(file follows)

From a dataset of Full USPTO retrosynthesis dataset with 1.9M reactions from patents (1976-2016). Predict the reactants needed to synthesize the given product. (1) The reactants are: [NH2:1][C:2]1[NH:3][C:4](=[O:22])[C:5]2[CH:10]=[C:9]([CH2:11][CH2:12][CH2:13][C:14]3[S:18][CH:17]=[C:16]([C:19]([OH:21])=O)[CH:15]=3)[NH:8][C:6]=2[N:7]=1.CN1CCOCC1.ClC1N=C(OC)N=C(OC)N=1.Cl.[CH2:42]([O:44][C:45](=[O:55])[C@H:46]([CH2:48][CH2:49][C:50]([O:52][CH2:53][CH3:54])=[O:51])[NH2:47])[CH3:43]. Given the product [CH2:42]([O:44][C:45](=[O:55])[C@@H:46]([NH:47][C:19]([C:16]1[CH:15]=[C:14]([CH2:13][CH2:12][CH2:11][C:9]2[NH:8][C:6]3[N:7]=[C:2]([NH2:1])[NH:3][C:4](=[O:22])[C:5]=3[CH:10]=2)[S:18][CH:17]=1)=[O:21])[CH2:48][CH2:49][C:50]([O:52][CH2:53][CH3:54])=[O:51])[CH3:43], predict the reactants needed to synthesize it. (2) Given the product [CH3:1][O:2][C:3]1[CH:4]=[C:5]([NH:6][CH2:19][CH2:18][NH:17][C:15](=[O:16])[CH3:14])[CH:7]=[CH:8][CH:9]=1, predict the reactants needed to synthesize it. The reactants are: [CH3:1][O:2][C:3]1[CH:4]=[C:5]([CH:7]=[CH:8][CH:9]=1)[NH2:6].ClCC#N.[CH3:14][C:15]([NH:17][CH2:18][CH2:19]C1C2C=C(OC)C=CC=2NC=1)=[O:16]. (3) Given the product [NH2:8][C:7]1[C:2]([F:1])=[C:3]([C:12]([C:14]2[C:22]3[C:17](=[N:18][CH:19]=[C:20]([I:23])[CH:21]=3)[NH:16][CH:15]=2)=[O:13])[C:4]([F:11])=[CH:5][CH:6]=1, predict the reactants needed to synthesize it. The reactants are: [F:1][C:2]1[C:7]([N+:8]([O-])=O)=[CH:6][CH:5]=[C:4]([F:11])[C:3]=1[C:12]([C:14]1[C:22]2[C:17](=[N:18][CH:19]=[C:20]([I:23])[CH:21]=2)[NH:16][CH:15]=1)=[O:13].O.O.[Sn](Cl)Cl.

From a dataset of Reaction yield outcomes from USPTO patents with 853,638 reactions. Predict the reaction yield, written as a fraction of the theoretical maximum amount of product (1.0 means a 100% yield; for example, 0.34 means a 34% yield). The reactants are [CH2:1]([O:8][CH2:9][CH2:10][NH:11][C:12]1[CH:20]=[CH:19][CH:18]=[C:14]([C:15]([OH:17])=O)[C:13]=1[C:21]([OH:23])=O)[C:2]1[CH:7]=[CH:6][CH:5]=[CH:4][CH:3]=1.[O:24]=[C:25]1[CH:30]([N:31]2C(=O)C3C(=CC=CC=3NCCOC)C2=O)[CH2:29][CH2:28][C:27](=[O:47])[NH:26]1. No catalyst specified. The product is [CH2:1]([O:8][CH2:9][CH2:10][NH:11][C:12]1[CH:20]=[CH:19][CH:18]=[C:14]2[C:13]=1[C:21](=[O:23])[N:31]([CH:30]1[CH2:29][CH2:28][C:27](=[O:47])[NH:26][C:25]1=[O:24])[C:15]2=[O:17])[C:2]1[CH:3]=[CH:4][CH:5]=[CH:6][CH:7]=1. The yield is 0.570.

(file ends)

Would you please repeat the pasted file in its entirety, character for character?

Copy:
From a dataset of Full USPTO retrosynthesis dataset with 1.9M reactions from patents (1976-2016). Predict the reactants needed to synthesize the given product. (1) The reactants are: [NH2:1][C:2]1[NH:3][C:4](=[O:22])[C:5]2[CH:10]=[C:9]([CH2:11][CH2:12][CH2:13][C:14]3[S:18][CH:17]=[C:16]([C:19]([OH:21])=O)[CH:15]=3)[NH:8][C:6]=2[N:7]=1.CN1CCOCC1.ClC1N=C(OC)N=C(OC)N=1.Cl.[CH2:42]([O:44][C:45](=[O:55])[C@H:46]([CH2:48][CH2:49][C:50]([O:52][CH2:53][CH3:54])=[O:51])[NH2:47])[CH3:43]. Given the product [CH2:42]([O:44][C:45](=[O:55])[C@@H:46]([NH:47][C:19]([C:16]1[CH:15]=[C:14]([CH2:13][CH2:12][CH2:11][C:9]2[NH:8][C:6]3[N:7]=[C:2]([NH2:1])[NH:3][C:4](=[O:22])[C:5]=3[CH:10]=2)[S:18][CH:17]=1)=[O:21])[CH2:48][CH2:49][C:50]([O:52][CH2:53][CH3:54])=[O:51])[CH3:43], predict the reactants needed to synthesize it. (2) Given the product [CH3:1][O:2][C:3]1[CH:4]=[C:5]([NH:6][CH2:19][CH2:18][NH:17][C:15](=[O:16])[CH3:14])[CH:7]=[CH:8][CH:9]=1, predict the reactants needed to synthesize it. The reactants are: [CH3:1][O:2][C:3]1[CH:4]=[C:5]([CH:7]=[CH:8][CH:9]=1)[NH2:6].ClCC#N.[CH3:14][C:15]([NH:17][CH2:18][CH2:19]C1C2C=C(OC)C=CC=2NC=1)=[O:16]. (3) Given the product [NH2:8][C:7]1[C:2]([F:1])=[C:3]([C:12]([C:14]2[C:22]3[C:17](=[N:18][CH:19]=[C:20]([I:23])[CH:21]=3)[NH:16][CH:15]=2)=[O:13])[C:4]([F:11])=[CH:5][CH:6]=1, predict the reactants needed to synthesize it. The reactants are: [F:1][C:2]1[C:7]([N+:8]([O-])=O)=[CH:6][CH:5]=[C:4]([F:11])[C:3]=1[C:12]([C:14]1[C:22]2[C:17](=[N:18][CH:19]=[C:20]([I:23])[CH:21]=2)[NH:16][CH:15]=1)=[O:13].O.O.[Sn](Cl)Cl.

From a dataset of Reaction yield outcomes from USPTO patents with 853,638 reactions. Predict the reaction yield, written as a fraction of the theoretical maximum amount of product (1.0 means a 100% yield; for example, 0.34 means a 34% yield). The reactants are [CH2:1]([O:8][CH2:9][CH2:10][NH:11][C:12]1[CH:20]=[CH:19][CH:18]=[C:14]([C:15]([OH:17])=O)[C:13]=1[C:21]([OH:23])=O)[C:2]1[CH:7]=[CH:6][CH:5]=[CH:4][CH:3]=1.[O:24]=[C:25]1[CH:30]([N:31]2C(=O)C3C(=CC=CC=3NCCOC)C2=O)[CH2:29][CH2:28][C:27](=[O:47])[NH:26]1. No catalyst specified. The product is [CH2:1]([O:8][CH2:9][CH2:10][NH:11][C:12]1[CH:20]=[CH:19][CH:18]=[C:14]2[C:13]=1[C:21](=[O:23])[N:31]([CH:30]1[CH2:29][CH2:28][C:27](=[O:47])[NH:26][C:25]1=[O:24])[C:15]2=[O:17])[C:2]1[CH:3]=[CH:4][CH:5]=[CH:6][CH:7]=1. The yield is 0.570.